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Our Lady's Mirror 1952
Fr Fynes-Clinton's jubilee
Spring Number 1952; Autumn Number 1952
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A much-needed addition has been made to the sacristy by the fixture of a new section to the vestment press. There are eventually to be five bays, three only of which have so far been given. While we are on the subject of vestment presses – it seems incredible perhaps – but we are badly in need of more low mass sets, especially for the Holy House and High Altar. Many, indeed most, of those that have been given were secondhand to start with, and the constant use they are put to is obvious. Also we are very badly off for copes, the one we usually use for pilgrimages is past repair, and the one we use for regular services will soon have to be replaced. Our servers’ cassocks, also originally secondhand, are in a disgraceful state as well as the cottas. The Shrine is not in the position to replace any of these things from its funds, so will our readers please see what can be done about it. N.B. – Vestments, etc., given to particular chapels may not be used elsewhere. Donors expect their gifts, naturally, to be kept for and used in the chapels to which they are donated.
The second section of stalls has been put it, this being the first on the Gospel side of the choir. It is a wonderful improvement to the church. These are the stalls of the Guardians. Eight more are required to complete the set.
By the will of Major Bowker a fine memorial brass has been let into the floor of S. Thomas’s chapel in memory of Father Wilmott-Phillips, the late Vicar of Plaxtol. This chapel built and furnished by Bowker is a chantry for Father Tooth, Wilmott-Phillips and himself; a window depicting S. Thomas (of Canterbury) is in course of being made by Sir Ninian Comper, and we hope it will be in place during the “fall” as our cousins from overseas would say.
end of July the annual Oxford Pilgrimage, organised at S. Paul’s,
made its twenty-fifth visit to the Shrine; this has not been consecutive,
as of necessity there was a break during the war. Well done, S. Paul’s,
Many of us remember the piscina in the lower garden which twenty years ago was used for sprinkling the sick with the water pumped from the Holy Well in the pilgrimage Church. For a long time now it has not been used, and all sprinkling has been done at the well itself – so William had filled it with chalk-free soil and hopes to grow a clump of rhododendron and similar plants there. If successful it should be a great attraction to this part of the grounds as we cannot grow that type of plant elsewhere.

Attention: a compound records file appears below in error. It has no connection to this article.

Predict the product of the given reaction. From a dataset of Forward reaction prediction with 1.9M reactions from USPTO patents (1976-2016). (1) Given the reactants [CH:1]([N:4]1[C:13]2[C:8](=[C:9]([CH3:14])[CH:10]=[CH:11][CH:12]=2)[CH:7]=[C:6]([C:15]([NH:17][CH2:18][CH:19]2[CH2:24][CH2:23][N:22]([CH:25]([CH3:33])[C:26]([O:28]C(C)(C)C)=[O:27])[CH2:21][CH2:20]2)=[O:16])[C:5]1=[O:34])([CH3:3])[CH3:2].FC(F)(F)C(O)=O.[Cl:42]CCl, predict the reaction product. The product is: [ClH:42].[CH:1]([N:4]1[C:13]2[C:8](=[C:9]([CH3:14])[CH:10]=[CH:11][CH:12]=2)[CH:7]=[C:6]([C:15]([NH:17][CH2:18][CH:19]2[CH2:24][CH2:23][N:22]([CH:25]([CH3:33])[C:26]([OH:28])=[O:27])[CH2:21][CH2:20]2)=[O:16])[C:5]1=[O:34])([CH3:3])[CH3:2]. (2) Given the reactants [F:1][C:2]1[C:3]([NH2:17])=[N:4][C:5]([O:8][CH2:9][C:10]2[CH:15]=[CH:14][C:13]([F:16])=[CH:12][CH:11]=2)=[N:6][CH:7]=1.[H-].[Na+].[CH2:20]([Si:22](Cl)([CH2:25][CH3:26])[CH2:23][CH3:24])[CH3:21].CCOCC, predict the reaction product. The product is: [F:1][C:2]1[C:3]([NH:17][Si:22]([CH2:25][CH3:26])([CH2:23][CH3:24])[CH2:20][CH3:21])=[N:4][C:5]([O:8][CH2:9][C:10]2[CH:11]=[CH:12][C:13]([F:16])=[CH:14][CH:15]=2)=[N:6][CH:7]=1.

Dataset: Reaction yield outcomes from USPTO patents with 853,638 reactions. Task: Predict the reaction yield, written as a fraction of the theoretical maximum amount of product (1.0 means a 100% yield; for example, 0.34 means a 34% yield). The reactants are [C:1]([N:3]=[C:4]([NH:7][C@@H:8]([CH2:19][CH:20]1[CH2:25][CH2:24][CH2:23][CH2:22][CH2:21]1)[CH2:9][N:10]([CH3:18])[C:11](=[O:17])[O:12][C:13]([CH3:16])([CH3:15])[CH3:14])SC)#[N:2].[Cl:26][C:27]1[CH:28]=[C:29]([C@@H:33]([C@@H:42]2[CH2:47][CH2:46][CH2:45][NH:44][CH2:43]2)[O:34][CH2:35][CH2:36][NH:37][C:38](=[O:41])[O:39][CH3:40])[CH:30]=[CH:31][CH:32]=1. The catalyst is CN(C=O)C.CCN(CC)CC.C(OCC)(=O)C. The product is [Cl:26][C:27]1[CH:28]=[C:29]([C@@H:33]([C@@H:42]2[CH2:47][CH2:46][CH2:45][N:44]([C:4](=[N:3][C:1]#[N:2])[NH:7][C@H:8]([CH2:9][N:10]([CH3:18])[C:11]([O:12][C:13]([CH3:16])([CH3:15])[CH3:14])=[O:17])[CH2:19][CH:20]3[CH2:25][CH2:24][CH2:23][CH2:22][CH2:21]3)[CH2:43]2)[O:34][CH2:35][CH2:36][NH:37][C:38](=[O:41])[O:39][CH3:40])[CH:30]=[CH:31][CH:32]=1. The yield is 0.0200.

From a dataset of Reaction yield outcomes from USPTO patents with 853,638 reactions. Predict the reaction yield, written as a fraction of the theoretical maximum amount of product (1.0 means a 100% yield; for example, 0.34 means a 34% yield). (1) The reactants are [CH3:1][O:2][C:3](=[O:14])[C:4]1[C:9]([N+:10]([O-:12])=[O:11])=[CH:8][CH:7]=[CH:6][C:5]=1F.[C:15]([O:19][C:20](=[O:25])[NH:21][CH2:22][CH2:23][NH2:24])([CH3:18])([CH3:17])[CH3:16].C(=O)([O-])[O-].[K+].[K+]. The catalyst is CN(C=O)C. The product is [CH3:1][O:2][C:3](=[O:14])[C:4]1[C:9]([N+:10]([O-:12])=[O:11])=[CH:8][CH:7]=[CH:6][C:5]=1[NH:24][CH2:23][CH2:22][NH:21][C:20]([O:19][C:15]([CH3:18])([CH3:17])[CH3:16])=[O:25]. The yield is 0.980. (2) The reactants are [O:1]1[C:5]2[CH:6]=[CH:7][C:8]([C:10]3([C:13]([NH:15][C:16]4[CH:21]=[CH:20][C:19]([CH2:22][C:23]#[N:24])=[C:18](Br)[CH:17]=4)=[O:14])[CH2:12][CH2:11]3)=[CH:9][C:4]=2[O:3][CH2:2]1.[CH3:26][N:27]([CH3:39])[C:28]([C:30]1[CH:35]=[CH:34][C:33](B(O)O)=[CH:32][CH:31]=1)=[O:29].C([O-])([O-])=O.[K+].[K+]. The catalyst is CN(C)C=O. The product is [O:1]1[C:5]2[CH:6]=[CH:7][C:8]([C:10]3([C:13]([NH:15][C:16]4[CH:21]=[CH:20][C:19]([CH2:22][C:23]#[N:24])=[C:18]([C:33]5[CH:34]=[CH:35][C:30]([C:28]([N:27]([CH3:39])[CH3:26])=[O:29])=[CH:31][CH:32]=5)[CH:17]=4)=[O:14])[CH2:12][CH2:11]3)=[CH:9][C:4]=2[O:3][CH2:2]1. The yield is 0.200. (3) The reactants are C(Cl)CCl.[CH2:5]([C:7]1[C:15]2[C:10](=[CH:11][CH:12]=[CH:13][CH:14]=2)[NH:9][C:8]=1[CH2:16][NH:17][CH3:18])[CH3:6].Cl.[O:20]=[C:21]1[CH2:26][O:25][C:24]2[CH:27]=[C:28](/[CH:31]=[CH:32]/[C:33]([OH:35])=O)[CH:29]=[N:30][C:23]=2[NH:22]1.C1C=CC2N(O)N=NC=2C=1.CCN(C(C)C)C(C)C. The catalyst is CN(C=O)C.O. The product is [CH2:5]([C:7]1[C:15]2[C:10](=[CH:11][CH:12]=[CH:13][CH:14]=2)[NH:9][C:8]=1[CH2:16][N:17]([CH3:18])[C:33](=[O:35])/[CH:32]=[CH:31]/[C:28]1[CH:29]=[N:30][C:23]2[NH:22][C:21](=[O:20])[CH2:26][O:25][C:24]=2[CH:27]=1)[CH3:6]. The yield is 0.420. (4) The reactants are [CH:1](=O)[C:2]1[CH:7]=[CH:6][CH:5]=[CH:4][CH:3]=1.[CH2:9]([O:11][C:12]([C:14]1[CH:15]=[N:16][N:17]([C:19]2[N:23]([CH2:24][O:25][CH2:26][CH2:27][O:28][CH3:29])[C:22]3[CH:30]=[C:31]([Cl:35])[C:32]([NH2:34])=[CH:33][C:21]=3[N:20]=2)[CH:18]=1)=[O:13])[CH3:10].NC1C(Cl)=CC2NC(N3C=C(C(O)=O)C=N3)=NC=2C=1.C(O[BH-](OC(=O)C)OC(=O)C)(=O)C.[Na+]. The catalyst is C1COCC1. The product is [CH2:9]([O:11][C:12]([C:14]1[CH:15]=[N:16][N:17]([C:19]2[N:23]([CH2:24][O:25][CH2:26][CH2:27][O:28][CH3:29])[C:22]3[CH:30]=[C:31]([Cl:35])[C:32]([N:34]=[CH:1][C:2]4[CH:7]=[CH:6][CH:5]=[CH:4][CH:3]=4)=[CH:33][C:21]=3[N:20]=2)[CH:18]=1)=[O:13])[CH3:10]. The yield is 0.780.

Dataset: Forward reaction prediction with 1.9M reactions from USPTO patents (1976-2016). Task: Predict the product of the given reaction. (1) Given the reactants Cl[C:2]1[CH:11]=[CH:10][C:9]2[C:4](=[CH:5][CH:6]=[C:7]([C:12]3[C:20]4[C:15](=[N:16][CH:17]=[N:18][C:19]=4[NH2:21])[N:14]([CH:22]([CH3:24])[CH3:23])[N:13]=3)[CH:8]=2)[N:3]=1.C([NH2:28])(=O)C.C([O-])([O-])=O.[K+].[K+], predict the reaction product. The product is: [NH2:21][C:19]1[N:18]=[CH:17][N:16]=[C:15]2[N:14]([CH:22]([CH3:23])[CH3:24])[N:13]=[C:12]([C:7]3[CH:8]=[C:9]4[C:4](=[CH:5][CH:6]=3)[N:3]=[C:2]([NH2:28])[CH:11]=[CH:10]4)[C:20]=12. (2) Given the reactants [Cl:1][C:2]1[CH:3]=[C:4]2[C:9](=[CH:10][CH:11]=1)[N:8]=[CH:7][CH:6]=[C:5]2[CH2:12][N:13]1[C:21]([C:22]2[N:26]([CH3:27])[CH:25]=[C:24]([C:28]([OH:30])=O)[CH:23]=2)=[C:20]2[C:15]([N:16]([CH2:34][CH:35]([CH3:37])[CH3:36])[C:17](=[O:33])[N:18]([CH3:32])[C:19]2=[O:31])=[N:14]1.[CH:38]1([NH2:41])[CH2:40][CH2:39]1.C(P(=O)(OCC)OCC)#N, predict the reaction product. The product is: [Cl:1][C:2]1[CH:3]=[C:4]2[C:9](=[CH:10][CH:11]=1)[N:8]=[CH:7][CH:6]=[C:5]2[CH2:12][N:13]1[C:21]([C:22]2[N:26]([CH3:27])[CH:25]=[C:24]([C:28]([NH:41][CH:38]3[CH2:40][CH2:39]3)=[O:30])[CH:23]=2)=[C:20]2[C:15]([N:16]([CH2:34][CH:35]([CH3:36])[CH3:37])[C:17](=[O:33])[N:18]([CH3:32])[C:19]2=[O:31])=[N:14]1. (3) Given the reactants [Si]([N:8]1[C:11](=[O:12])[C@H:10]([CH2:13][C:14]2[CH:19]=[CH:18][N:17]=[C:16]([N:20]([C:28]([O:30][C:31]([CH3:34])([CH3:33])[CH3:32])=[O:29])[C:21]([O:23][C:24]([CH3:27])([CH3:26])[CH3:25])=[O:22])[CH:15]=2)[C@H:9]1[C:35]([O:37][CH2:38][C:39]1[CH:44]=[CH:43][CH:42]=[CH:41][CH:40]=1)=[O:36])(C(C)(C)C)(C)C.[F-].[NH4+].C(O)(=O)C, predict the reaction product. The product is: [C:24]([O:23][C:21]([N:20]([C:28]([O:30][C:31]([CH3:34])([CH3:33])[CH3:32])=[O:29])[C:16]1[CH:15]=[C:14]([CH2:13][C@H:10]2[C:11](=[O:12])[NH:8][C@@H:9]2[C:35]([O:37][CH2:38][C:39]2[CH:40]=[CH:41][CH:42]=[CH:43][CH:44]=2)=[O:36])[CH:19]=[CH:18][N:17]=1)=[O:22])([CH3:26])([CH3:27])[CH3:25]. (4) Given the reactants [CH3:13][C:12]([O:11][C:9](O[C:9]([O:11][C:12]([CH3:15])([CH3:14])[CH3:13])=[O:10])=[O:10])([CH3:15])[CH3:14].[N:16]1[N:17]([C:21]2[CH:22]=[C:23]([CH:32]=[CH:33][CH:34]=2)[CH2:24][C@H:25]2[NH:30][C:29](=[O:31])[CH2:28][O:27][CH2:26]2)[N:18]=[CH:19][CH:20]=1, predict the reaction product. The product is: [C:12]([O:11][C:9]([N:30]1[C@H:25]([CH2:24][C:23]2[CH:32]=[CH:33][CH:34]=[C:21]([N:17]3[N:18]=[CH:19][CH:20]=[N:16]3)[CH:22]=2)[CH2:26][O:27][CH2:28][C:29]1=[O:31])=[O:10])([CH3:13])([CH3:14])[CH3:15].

A reader of the Mirror writes to complain that we are getting too much like an antiquaries journal, while in his opinion the paper ought to be used more for the propagation of the faith. Our reply is yes, but if this is to be done then it is up to our subscribers to write and send in articles for the Editor’s consideration. We keep on asking for copy for the Mirror but get very little literary support. So it is just up to our readers. We are more than grateful to those who do send in articles and so have enabled us to publish this paper for the last twenty-six years without a break, the first number having gone out in January, 1926.
Father Hope Patten, who was the preacher, commented among other things on the three outstanding features of Father Fynes-Clinton’s ministry – the great work which he had done, and indeed still does for Catholic reunion, a work which is so misunderstood by many and for which he has been so persecuted: his founding of the Society of the Precious Blood for Priests, a work so dear to the heart of S. Charles Borromeo their patron: and his great devotion to Our Lady. Especially was he a devoted client of Our Lady of Walsingham and had been so from the first beginning of the revival of the Shrine. At the end of High Mass the members of the Guild of Our Lady Salve Regina went in procession to the Shrine of Our Lady of Walsingham where the Easter Anthem was sung.
followed in the Fishmongers’ Hall where presentations were made
to Father Fynes-Clinton – and so ended a memorable, and perhaps
D T Glassford, 'The Assumption' (a poem); 'Two Maltese Shrines of Our
Lady'; J C S, 'Our Lady of the Holy Mountain'; Lionel S Lewis, 'The Cup
of Nanteos: Cwpwn Nanteos'